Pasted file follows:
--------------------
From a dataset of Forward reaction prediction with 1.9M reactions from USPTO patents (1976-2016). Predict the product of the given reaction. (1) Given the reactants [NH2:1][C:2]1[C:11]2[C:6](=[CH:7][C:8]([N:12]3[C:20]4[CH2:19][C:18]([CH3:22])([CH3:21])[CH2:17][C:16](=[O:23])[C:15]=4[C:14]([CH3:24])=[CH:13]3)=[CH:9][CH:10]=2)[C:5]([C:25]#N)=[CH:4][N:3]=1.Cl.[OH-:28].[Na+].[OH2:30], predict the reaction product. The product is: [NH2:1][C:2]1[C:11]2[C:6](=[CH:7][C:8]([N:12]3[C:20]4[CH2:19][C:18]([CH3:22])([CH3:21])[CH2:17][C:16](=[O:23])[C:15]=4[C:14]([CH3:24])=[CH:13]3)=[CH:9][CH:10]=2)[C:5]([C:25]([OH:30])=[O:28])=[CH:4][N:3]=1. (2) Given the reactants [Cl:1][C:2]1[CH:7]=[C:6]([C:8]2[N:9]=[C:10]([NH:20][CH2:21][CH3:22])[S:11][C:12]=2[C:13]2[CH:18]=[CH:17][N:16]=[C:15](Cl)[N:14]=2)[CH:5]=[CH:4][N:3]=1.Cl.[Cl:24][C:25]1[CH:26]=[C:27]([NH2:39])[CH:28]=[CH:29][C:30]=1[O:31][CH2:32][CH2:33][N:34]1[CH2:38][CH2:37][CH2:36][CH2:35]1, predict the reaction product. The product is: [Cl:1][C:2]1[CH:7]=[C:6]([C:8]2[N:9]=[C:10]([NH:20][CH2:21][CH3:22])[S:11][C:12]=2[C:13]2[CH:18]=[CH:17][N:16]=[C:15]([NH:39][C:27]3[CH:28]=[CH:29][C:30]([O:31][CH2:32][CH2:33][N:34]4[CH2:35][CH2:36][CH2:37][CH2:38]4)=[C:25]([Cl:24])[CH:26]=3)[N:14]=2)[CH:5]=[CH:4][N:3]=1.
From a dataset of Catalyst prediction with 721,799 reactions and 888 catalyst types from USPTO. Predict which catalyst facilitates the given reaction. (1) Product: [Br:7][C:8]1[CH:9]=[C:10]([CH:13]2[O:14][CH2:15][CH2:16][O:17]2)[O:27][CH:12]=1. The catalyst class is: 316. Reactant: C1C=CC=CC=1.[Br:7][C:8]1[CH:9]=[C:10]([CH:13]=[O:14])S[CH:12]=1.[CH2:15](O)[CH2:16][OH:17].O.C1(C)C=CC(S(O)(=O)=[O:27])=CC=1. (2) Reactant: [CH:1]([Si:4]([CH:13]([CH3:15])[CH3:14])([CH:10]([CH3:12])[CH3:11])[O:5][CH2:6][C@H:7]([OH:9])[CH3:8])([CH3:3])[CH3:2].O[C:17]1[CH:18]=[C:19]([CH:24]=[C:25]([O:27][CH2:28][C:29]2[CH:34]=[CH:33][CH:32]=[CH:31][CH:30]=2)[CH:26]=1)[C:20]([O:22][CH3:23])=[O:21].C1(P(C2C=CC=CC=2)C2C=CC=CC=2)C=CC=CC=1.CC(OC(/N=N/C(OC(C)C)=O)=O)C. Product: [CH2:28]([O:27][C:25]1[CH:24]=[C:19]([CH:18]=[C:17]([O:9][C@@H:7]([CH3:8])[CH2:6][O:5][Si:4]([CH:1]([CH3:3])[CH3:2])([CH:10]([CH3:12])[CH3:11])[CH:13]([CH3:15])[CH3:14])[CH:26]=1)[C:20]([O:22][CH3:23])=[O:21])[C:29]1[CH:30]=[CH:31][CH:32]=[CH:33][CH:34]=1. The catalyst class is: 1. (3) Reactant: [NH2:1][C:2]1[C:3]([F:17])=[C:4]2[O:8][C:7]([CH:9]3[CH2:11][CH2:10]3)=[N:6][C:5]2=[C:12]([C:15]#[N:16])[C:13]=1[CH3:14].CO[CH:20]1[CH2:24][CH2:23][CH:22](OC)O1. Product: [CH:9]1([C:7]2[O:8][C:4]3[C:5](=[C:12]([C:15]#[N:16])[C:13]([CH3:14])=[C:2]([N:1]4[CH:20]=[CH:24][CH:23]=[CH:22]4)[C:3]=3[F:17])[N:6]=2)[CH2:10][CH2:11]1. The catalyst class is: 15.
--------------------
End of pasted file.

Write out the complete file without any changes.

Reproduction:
From a dataset of Forward reaction prediction with 1.9M reactions from USPTO patents (1976-2016). Predict the product of the given reaction. (1) Given the reactants [NH2:1][C:2]1[C:11]2[C:6](=[CH:7][C:8]([N:12]3[C:20]4[CH2:19][C:18]([CH3:22])([CH3:21])[CH2:17][C:16](=[O:23])[C:15]=4[C:14]([CH3:24])=[CH:13]3)=[CH:9][CH:10]=2)[C:5]([C:25]#N)=[CH:4][N:3]=1.Cl.[OH-:28].[Na+].[OH2:30], predict the reaction product. The product is: [NH2:1][C:2]1[C:11]2[C:6](=[CH:7][C:8]([N:12]3[C:20]4[CH2:19][C:18]([CH3:22])([CH3:21])[CH2:17][C:16](=[O:23])[C:15]=4[C:14]([CH3:24])=[CH:13]3)=[CH:9][CH:10]=2)[C:5]([C:25]([OH:30])=[O:28])=[CH:4][N:3]=1. (2) Given the reactants [Cl:1][C:2]1[CH:7]=[C:6]([C:8]2[N:9]=[C:10]([NH:20][CH2:21][CH3:22])[S:11][C:12]=2[C:13]2[CH:18]=[CH:17][N:16]=[C:15](Cl)[N:14]=2)[CH:5]=[CH:4][N:3]=1.Cl.[Cl:24][C:25]1[CH:26]=[C:27]([NH2:39])[CH:28]=[CH:29][C:30]=1[O:31][CH2:32][CH2:33][N:34]1[CH2:38][CH2:37][CH2:36][CH2:35]1, predict the reaction product. The product is: [Cl:1][C:2]1[CH:7]=[C:6]([C:8]2[N:9]=[C:10]([NH:20][CH2:21][CH3:22])[S:11][C:12]=2[C:13]2[CH:18]=[CH:17][N:16]=[C:15]([NH:39][C:27]3[CH:28]=[CH:29][C:30]([O:31][CH2:32][CH2:33][N:34]4[CH2:35][CH2:36][CH2:37][CH2:38]4)=[C:25]([Cl:24])[CH:26]=3)[N:14]=2)[CH:5]=[CH:4][N:3]=1.
From a dataset of Catalyst prediction with 721,799 reactions and 888 catalyst types from USPTO. Predict which catalyst facilitates the given reaction. (1) Product: [Br:7][C:8]1[CH:9]=[C:10]([CH:13]2[O:14][CH2:15][CH2:16][O:17]2)[O:27][CH:12]=1. The catalyst class is: 316. Reactant: C1C=CC=CC=1.[Br:7][C:8]1[CH:9]=[C:10]([CH:13]=[O:14])S[CH:12]=1.[CH2:15](O)[CH2:16][OH:17].O.C1(C)C=CC(S(O)(=O)=[O:27])=CC=1. (2) Reactant: [CH:1]([Si:4]([CH:13]([CH3:15])[CH3:14])([CH:10]([CH3:12])[CH3:11])[O:5][CH2:6][C@H:7]([OH:9])[CH3:8])([CH3:3])[CH3:2].O[C:17]1[CH:18]=[C:19]([CH:24]=[C:25]([O:27][CH2:28][C:29]2[CH:34]=[CH:33][CH:32]=[CH:31][CH:30]=2)[CH:26]=1)[C:20]([O:22][CH3:23])=[O:21].C1(P(C2C=CC=CC=2)C2C=CC=CC=2)C=CC=CC=1.CC(OC(/N=N/C(OC(C)C)=O)=O)C. Product: [CH2:28]([O:27][C:25]1[CH:24]=[C:19]([CH:18]=[C:17]([O:9][C@@H:7]([CH3:8])[CH2:6][O:5][Si:4]([CH:1]([CH3:3])[CH3:2])([CH:10]([CH3:12])[CH3:11])[CH:13]([CH3:15])[CH3:14])[CH:26]=1)[C:20]([O:22][CH3:23])=[O:21])[C:29]1[CH:30]=[CH:31][CH:32]=[CH:33][CH:34]=1. The catalyst class is: 1. (3) Reactant: [NH2:1][C:2]1[C:3]([F:17])=[C:4]2[O:8][C:7]([CH:9]3[CH2:11][CH2:10]3)=[N:6][C:5]2=[C:12]([C:15]#[N:16])[C:13]=1[CH3:14].CO[CH:20]1[CH2:24][CH2:23][CH:22](OC)O1. Product: [CH:9]1([C:7]2[O:8][C:4]3[C:5](=[C:12]([C:15]#[N:16])[C:13]([CH3:14])=[C:2]([N:1]4[CH:20]=[CH:24][CH:23]=[CH:22]4)[C:3]=3[F:17])[N:6]=2)[CH2:10][CH2:11]1. The catalyst class is: 15.